Trans People and the British Media – 2018 snapshot

On Monday I gave a speech at the Westminster Social Forum, and my topic was on how trans people currently experience the British media. Here is the speech:

Trans people currently find ourselves at the centre of two debates rumbling around the British media. The first is whether trans women are women and should be allowed to use women-only single sex spaces. This has been prompted by Government’s proposals to reform the Gender Recognition Act. The second is around free speech.

Like the labels often used to describe trans people, these debates were not something asked for by trans people. Instead, they’ve been imposed upon us. And, because of this, the parameters of the debates are often wrong.

To give some sense of scale of the increase in media coverage, in the 8 weeks since 1 January 2012, Leveson time, Trans Media Watch found 73 pieces across the British media which referenced trans people. In the 8 weeks since 1 March 2018, we found 445, excluding those published in the LGBT press – more than a six-fold increase. While a number of those pieces were neutral, the more prominent ones tended to be those attacking existing rights under the guise of attacking Government proposals. Such hostile pieces now appear at least once a week in the press. Yesterday’s effort in the Sunday Times was headlined “Trans activist ‘bullies’ stop donations for schoolchildren”. This referenced a crowd funder for an anti-trans group, not for school children.

Overall the British media has become more intrusive, more intense and now appears to be more hostile towards trans people.

This media environment is giving the impression that trans people and feminism are at war, that you cannot be a feminist and support trans rights. Like so many impressions given by the media, this is wrong. Mainstream feminists in the UK are beginning to speak out in favour of trans rights. In Ireland, feminists condemned the debate in the UK, pointing out that trans women stood side by side with Irish feminists in the campaign to repeal the 8th amendment – while those opposed to trans rights in the UK did nothing.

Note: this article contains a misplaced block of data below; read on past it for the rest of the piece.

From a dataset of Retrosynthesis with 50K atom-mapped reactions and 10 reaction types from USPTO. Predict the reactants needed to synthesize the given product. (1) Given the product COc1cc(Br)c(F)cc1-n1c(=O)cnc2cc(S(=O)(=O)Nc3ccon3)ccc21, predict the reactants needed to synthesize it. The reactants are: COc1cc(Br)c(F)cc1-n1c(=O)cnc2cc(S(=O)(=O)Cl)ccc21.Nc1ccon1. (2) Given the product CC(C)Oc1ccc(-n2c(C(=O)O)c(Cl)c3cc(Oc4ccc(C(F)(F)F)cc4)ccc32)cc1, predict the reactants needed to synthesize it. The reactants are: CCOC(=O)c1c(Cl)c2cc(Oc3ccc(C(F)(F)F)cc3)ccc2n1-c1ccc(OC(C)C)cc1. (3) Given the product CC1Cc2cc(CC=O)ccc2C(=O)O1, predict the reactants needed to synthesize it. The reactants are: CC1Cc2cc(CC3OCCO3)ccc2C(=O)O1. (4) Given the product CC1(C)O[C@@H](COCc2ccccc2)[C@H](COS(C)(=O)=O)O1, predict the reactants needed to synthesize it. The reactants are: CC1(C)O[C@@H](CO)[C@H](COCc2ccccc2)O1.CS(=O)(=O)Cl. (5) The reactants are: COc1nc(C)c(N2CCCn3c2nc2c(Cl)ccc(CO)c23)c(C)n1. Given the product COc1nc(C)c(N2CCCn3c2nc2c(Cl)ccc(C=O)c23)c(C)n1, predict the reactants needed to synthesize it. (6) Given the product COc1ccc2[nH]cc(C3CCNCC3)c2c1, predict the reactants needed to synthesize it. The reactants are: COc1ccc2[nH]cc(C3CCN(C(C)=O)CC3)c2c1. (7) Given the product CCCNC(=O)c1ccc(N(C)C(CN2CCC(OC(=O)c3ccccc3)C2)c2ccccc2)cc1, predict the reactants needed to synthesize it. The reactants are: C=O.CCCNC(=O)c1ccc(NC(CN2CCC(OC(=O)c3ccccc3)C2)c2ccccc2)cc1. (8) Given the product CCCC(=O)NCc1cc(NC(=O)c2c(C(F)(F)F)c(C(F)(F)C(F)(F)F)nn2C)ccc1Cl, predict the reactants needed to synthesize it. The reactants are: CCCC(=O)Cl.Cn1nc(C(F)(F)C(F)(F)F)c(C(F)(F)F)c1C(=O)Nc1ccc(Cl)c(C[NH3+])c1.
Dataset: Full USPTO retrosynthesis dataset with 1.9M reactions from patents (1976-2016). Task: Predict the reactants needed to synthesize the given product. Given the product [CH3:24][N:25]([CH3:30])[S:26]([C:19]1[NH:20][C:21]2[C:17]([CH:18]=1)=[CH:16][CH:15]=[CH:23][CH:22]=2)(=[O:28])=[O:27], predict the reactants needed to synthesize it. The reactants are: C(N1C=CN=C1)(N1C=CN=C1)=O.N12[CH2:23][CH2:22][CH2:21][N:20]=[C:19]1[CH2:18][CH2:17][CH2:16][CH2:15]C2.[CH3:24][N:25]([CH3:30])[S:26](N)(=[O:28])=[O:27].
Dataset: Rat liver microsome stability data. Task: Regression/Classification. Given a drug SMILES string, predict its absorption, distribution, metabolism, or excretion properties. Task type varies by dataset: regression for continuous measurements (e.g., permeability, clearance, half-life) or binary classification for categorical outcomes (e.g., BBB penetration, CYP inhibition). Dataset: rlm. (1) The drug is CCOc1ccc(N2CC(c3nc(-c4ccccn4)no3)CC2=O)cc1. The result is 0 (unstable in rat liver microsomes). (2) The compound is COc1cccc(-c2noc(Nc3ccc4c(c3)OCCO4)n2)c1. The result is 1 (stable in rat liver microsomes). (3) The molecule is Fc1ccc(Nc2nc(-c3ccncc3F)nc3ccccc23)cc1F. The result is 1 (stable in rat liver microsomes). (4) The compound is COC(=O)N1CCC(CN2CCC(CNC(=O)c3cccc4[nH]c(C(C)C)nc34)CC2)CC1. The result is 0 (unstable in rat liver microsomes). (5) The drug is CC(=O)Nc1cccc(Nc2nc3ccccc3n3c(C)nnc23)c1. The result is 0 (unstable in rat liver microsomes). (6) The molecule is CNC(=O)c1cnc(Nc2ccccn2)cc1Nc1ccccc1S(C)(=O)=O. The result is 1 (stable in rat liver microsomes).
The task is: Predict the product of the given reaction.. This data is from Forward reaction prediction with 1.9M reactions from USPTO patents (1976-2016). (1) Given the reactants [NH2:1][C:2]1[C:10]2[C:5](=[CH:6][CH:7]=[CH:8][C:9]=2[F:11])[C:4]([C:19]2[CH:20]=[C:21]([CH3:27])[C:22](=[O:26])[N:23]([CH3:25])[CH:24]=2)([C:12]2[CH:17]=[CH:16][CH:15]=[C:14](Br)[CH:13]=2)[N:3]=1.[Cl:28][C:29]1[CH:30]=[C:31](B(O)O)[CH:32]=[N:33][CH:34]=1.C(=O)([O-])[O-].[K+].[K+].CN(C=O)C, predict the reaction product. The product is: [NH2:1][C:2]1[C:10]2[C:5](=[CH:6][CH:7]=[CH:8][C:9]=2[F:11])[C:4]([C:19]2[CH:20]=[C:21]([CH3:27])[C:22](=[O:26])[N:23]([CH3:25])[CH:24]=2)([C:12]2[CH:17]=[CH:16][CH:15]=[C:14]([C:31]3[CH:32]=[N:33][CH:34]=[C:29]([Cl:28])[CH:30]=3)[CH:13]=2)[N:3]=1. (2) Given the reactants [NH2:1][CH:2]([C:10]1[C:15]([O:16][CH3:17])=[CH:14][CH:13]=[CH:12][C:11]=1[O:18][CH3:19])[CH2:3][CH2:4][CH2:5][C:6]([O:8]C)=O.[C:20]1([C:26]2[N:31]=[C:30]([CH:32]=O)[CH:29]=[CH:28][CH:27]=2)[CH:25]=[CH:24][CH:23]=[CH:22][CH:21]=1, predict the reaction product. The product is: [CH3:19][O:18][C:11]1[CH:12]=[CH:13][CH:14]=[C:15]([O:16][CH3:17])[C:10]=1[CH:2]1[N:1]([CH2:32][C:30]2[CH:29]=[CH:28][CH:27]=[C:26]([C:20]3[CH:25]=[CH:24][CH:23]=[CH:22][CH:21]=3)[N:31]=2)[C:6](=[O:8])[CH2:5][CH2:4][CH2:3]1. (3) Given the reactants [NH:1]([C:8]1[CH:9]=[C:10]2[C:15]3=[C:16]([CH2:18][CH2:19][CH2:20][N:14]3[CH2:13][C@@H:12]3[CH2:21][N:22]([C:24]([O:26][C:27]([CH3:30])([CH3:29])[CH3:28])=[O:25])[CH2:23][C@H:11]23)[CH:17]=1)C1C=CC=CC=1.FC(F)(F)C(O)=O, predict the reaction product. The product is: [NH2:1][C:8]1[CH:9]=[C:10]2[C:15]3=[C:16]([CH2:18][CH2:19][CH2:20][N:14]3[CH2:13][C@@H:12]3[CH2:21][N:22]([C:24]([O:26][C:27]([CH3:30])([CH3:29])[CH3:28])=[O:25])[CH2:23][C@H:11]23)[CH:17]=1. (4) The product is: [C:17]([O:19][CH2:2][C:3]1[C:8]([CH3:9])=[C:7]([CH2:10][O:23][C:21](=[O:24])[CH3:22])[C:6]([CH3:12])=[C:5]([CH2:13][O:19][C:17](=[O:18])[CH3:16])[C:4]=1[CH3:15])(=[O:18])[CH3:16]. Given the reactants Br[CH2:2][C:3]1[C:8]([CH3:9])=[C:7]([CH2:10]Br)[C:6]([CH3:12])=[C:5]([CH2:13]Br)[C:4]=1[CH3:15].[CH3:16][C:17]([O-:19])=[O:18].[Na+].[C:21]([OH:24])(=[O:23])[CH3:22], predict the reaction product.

However, what the media now routinely does is find two extremes and pitch them at each other, debate becomes spectator sport, and truth becomes subjective, losing objectivity and dependent upon the debating skills of the protagonist. This happens with all sorts of issues – Brexit, climate change, education.

Last month Channel 4 showed that when a debate is eventually held, despite many warnings and much resistance from those campaigning for trans equality, those anti-trans women descend to insults – for example shouting “penis” every time trans women Munroe Bergdorf spoke, and claiming it’s truth to call trans women men. Channel 4 did nothing, falling the wrong side of the distinction between argument and abuse in the name of balance.

When trans people attempt to put the record straight, immediately we are accused of silencing, censorship, being enemies of free speech. The tide of hate is expected to roll on unchallenged, without recognition of any consequences.

Just last week the BBC chose to run a story headlined “Twitter bans women against trans ideology, says feminists”. Twitter has no guidelines on trans ideology. It does, however, have rules about harassment and hate speech, and the few accounts that have been suspended, have been suspended on that basis. I don’t know why the nation’s broadcaster has fallen once again into the trap of following misleading press releases on Radio 4’s Today programme, apparently now having lower broadcast standards than Twitter.